But apart from shopping around for better value, there are a few other ways to reduce the cost of your health insurance. Here are iSelect’s top 5 tips for getting better value ahead of October 1.
1. Review your policy
Take a close look at your policy and make sure you aren’t paying for things you no longer need. This is particularly important if your health needs or life stage has changed.
2. Increase your excess
If you think you are unlikely to go into hospital in the near future, then increasing your excess on your hospital cover is likely to bring down your overall premium without compromising your level of cover. For families, opting for the maximum excess of $1500 can save up to $350 a year off your premiums.
3. Extras – do you still need them?
Many of us have been unable to get much value out our extras in recent months due to COVID-19 restrictions on many extras services. If money is tighter than normal, then consider dropping your extras cover, even just temporarily as dropping extras won’t result in any tax penalties or extra loadings that dropping your hospital cover may incur. You could split your extras and hospital policies between different providers or opt for a flexible extras policy to get more back on the services you use the most.
4. Pre-Pay and save
If you are in a position to do so, pre-paying your annual premium upfront for the full year before October 1 will lock in your current rate and help you avoid the 2020 premium increase for another 12 months.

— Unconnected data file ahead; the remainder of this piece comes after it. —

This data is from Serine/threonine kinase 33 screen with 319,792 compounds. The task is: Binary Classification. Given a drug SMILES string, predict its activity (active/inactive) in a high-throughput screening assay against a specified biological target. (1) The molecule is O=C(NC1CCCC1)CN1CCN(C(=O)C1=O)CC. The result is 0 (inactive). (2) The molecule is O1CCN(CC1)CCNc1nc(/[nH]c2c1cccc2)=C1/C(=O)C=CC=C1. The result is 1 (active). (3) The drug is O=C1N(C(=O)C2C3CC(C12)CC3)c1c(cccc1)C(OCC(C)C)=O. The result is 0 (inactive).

5. Look for payment discounts or freebies
Some funds offer a discount for paying by direct debit rather than credit card while others have special introductory offers such as waiving some extras waiting periods or several weeks free. Others offer free dental check-ups and/or waive excesses for kids going into hospital.
 Source: February 2020 survey of just over a 1000 (1103) customers who recently switched private health insurance policies and/or providers through iSelect
Should I simply cancel?
It’s understandable that many mums might be thinking of cancelling altogether, especially if money is tighter than normal. But make sure you are aware of the implications of dropping private cover. Not only will you lose the peace of mind that comes from knowing your kids can have access to the best possible care in the event of something unexpected happening, but dropping your hospital cover may also result in tax penalties via the Medicare Levy Surcharge (MLS) and longer waiting periods for elective surgery in the public system, especially due to the expected COVID backlog. Also, if you decide to re-join down the track, you may have to pay higher premiums due to Lifetime Health Cover (LHC) loading, along with re-serving waiting periods which can be up to 12 months.
Cancelling your cover should be your last resort, especially given the hardship support currently available. Don’t cancel without first taking the time to compare your options and exploring other ways to reduce your premiums such as dropping extras, downgrading your level of cover or increasing your excess (even if just temporarily until your budget hopefully recovers).
In these uncertain times, the peace-of-mind private health cover provides is arguably more valuable than ever but right now, a dollar saved is a dollar earned. So take the time to shop around before October 1st to make sure you and your kids still have the appropriate level of cover but at a price to suit your budget.
Disclaimer: iSelect does not compare all providers or policies in the market and not all policies or special offers are available at all times, through all channels or in all areas. Not all policies available from our providers are compared by iSelect and due to commercial arrangements and customer circumstances, not all policies compared by iSelect are available to all customers. View our full range of providers via our website.